EU research and technology policies
- The need for a European research policy
- The structure of the European research policy
- Euratom and the nuclear research of the EU
- Research activities of the European Union
- Appraisal and outlook of EU research and technology policies
- Bibliography on EU research and technology policies
Economic and social progress and the competitiveness of European States at world level come about through efficacious scientific research and technological development. European research, however, is handicapped in the international arena as a result of the fragmentation of research policies pursued in the Member States of the Union and the resulting dispersion of efforts. The common research and development policy is therefore essential for European integration. The aim of that policy is to coordinate national research policies and to define and implement research programmes of European interest, i.e. programmes geared to the large market, of interest to all Member States and necessitating technical and human resources which Member States cannot put together individually. At world level, only the coordinated research of the Member States can allow the European Union to play a leading role in vast international programmes such as the one on global change.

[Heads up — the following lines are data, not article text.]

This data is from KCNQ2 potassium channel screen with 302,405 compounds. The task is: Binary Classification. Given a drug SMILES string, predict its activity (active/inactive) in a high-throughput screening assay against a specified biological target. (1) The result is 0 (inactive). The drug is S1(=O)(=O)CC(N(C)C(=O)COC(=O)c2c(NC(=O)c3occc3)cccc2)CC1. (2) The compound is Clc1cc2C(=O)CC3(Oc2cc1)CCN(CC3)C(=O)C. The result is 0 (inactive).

Common research policy is closely linked to the common industrial policy, which we have just examined, and to the common energy policy, which we shall examine in the next chapter. Indeed, research is essential for the definition of industrial strategy, especially in high-technology sectors, by offering a common reference basis for technology forecasting and development. It is also necessary for the promotion of reliable energy sources, which reduce Europe's dependence on imported oil, particularly for the development of thermonuclear fusion.